Ya know, I don't think I have ever built a car that ended up being what I started out to build. As it goes along you start finding reasons to change what you had planned, but somehow it does make a nicer car in the end.

    Don
     
  12. THE FRENCHTOWN FLYER
    Joined: Jun 6, 2007
    Posts: 2,844

    THE FRENCHTOWN FLYER
    Member
    from FRENCHTOWN

    X2 ^


    Don, Did you copy that frame from the "Wood Brothers"?
    Har
     
    Last edited: Dec 7, 2014
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  13. 64 DODGE 440
    Joined: Sep 2, 2006
    Posts: 4,040

    64 DODGE 440
    ALLIANCE MEMBER
    from so cal

    Just be sure that the glue you use to put the chassis together is rated for outdoor use and make all of your gussets out of aircraft grade plywood and you should be fine.
     
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  14. nobux
    Joined: Oct 19, 2002
    Posts: 631

    nobux
    Member

    Are you planning on running an aluminum cowl extension to transition to the narrower frame?
     
  15. Baron
    Joined: Aug 13, 2004
    Posts: 3,374

    Baron
    ALLIANCE MEMBER

    Looking at the pictures, it looks like the kick up starts right where you'll be sitting. I'd try moving that back as far as possible to gain seat and leg room. Even if it is only 2 or 3 inches,it can make a huge difference.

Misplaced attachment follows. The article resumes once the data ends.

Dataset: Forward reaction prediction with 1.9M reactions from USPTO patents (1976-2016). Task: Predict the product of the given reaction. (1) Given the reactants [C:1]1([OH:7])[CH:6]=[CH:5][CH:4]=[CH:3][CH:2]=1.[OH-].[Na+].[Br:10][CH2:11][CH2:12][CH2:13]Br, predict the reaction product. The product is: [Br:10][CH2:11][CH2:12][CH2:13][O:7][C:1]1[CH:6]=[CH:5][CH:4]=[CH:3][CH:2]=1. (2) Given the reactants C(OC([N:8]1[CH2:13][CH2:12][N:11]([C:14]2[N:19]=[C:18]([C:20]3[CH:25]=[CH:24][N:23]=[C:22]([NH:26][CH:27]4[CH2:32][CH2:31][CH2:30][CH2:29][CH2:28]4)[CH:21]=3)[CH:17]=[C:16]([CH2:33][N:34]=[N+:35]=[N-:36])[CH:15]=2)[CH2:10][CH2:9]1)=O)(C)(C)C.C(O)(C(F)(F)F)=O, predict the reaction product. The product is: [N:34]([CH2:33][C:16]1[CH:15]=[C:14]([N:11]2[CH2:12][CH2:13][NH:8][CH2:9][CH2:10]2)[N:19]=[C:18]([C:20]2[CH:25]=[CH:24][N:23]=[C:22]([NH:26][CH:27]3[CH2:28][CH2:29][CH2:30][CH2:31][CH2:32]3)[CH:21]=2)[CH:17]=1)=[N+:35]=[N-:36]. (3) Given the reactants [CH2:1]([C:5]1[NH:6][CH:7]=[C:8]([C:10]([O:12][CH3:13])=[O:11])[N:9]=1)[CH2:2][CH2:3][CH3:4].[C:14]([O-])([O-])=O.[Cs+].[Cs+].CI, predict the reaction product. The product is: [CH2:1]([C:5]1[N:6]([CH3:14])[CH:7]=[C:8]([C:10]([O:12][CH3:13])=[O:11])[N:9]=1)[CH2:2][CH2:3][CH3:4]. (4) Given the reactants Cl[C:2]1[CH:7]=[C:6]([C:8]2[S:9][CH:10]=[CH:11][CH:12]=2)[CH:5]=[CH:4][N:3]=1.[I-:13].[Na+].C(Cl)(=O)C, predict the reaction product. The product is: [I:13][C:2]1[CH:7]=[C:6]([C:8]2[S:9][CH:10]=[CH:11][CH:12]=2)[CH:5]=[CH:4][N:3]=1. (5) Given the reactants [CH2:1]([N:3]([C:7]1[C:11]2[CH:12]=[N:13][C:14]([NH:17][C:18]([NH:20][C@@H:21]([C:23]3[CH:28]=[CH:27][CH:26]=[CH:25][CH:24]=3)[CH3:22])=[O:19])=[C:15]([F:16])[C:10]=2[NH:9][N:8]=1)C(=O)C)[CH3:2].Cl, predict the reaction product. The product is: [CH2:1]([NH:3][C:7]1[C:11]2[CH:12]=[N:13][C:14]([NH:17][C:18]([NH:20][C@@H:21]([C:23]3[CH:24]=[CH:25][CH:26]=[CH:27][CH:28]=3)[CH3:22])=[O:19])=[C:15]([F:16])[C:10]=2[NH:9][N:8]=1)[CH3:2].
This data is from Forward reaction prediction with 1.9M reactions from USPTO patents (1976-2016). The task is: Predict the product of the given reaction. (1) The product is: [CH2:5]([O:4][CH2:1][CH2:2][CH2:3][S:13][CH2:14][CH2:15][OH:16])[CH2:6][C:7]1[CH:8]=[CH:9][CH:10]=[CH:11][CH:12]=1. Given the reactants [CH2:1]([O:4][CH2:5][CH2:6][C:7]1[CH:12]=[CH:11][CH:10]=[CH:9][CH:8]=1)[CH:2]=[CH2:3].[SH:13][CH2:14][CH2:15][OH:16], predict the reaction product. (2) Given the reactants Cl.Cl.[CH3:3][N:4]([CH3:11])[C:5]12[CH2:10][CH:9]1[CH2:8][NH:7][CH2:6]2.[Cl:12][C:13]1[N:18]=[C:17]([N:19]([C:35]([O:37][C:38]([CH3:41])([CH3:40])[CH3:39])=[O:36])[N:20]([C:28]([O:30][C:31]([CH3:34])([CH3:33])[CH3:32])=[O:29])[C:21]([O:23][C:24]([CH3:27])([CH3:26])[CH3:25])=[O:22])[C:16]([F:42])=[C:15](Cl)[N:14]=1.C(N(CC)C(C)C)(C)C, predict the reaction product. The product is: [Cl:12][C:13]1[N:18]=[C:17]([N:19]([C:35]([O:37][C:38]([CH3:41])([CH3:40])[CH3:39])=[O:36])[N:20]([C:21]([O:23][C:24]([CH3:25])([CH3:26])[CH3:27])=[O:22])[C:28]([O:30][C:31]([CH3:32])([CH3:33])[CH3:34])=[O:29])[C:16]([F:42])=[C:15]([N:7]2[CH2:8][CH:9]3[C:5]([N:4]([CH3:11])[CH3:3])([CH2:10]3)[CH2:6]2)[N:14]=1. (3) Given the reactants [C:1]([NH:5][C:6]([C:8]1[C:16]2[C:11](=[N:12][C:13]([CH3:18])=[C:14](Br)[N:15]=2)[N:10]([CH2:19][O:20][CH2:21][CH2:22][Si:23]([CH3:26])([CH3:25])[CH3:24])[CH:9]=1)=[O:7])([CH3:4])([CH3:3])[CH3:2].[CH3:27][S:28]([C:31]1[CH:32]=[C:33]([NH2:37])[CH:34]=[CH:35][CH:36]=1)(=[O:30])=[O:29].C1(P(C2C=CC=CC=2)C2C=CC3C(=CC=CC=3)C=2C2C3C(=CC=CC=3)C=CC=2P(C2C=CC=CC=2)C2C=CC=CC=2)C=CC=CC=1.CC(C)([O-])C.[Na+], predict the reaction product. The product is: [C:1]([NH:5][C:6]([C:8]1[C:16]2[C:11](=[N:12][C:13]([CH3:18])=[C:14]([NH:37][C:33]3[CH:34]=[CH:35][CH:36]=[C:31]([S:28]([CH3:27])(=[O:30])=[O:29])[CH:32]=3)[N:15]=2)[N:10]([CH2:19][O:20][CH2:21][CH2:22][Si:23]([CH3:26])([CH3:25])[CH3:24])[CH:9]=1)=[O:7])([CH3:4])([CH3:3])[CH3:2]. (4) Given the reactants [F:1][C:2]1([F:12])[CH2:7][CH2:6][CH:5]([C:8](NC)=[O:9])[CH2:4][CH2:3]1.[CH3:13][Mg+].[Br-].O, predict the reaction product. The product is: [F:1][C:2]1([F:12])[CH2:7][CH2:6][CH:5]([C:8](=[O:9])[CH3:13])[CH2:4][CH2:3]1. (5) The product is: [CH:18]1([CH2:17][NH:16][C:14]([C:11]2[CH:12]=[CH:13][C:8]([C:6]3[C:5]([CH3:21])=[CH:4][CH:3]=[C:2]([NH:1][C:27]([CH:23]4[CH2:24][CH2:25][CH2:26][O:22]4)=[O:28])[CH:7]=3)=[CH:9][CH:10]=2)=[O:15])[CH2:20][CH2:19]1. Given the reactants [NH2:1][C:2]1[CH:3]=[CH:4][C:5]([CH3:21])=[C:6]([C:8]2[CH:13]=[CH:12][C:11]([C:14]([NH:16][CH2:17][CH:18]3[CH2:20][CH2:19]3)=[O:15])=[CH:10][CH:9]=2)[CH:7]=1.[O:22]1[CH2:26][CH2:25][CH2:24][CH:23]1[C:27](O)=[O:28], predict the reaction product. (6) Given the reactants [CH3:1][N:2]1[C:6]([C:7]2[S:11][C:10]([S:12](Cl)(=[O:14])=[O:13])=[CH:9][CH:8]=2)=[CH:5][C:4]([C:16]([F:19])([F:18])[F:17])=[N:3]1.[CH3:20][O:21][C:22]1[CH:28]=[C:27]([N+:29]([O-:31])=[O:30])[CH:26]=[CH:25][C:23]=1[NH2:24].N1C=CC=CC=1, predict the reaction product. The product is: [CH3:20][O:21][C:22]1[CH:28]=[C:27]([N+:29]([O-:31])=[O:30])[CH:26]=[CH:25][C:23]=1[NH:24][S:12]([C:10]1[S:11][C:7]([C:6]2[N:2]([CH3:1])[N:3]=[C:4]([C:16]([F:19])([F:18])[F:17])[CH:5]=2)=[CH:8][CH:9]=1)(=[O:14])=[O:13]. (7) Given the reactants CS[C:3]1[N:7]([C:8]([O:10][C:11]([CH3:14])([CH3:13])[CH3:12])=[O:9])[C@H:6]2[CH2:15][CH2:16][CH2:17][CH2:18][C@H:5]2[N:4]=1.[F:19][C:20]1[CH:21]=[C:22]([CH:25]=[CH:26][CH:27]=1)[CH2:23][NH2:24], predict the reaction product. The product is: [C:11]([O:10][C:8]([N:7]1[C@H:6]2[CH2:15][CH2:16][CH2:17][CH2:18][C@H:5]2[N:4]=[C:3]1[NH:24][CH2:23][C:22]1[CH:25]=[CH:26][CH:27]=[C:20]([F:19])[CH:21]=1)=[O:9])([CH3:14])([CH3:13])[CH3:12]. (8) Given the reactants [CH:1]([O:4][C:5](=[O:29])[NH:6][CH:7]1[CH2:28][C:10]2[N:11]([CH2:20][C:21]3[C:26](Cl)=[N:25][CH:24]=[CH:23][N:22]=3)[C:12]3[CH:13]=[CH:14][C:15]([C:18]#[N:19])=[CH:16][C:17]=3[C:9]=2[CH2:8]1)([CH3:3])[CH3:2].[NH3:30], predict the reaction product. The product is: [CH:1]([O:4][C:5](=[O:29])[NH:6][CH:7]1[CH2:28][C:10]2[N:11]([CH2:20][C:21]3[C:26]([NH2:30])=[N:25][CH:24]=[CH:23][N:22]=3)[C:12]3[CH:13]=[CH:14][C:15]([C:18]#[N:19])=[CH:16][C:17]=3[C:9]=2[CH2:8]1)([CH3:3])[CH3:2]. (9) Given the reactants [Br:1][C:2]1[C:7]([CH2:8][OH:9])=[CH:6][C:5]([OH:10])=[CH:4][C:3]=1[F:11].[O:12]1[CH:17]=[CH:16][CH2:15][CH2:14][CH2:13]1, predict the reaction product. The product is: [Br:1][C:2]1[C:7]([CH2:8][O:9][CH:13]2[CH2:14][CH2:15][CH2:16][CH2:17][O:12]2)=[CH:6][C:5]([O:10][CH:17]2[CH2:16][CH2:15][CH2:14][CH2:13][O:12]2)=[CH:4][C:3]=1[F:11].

16. pnevells
    Joined: Sep 5, 2008
    Posts: 401

    pnevells
    Member

    Don, The suspended car is the way to go, We did ours with an S&W ladder bar kit and the cheapie shocks with the coil springs over them and it hooks everywhere with a 10.5 in tire makes it much more fun to race when it launches good every time. This was my first car ever with suspension after a bunch of dragsters with solid rears and I now see why thay started putting 4 links in the dragsters, they are much better to drive. Here is a recent pic from Beaver Springs, shaker at beaver comp.JPG picture by Todd Dziadosz
     
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  17. GearheadsQCE
    Joined: Mar 23, 2011
    Posts: 2,305

    GearheadsQCE
    Member

    Should really use hickory for frame rails. SPF is like using electrical conduit for roll bars.
     
  18. Degenerate
    Joined: Aug 5, 2007
    Posts: 236

    Degenerate
    Member
    from Indiana

    I raced a Bantam altered in the mid '80's with a solid rear end mounting. I agree with the idea of a sprung rear. I had good consistent runs at my home track but when I ventured out to a different track my set up was hard to hook up. My car was a handful but I still would climb in and hammer the throttle each run. A four link will make handling more predictable once you sort it out. I ran a BBC/powerglide combo with a 8 3/4 chrysler with a 4:10 spool. 33 in slicks. Went 9.80's with a carburetor. Looking forward to watching your build.
     
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  19. Don's Hot Rods
    Joined: Oct 7, 2005
    Posts: 8,319

    Don's Hot Rods
    Member
    from florida

    If you guys think my wood rails are funny, wait till you see my pvc tubing roll cage ! :D

    I haven't been ignoring some of the questions and comments you guys have raised when I post, but with this new format I can't figure out how to do quotes.........when I try they come out in that dark area that you have to click on. And if I try to go back and remember what you have said I miss some of it, sorry. You guys have been nice enough to ask these things and I need to make sure I respond.